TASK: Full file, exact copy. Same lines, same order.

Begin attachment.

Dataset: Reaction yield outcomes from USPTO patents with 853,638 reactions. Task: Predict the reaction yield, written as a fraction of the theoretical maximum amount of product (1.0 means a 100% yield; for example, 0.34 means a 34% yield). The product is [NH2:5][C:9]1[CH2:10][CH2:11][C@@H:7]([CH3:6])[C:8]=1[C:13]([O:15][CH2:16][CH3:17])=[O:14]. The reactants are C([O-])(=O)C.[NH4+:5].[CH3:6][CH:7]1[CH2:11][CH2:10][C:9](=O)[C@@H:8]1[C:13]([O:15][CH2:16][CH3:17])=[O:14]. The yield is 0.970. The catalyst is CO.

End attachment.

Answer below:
Dataset: Reaction yield outcomes from USPTO patents with 853,638 reactions. Task: Predict the reaction yield, written as a fraction of the theoretical maximum amount of product (1.0 means a 100% yield; for example, 0.34 means a 34% yield). The product is [NH2:5][C:9]1[CH2:10][CH2:11][C@@H:7]([CH3:6])[C:8]=1[C:13]([O:15][CH2:16][CH3:17])=[O:14]. The reactants are C([O-])(=O)C.[NH4+:5].[CH3:6][CH:7]1[CH2:11][CH2:10][C:9](=O)[C@@H:8]1[C:13]([O:15][CH2:16][CH3:17])=[O:14]. The yield is 0.970. The catalyst is CO.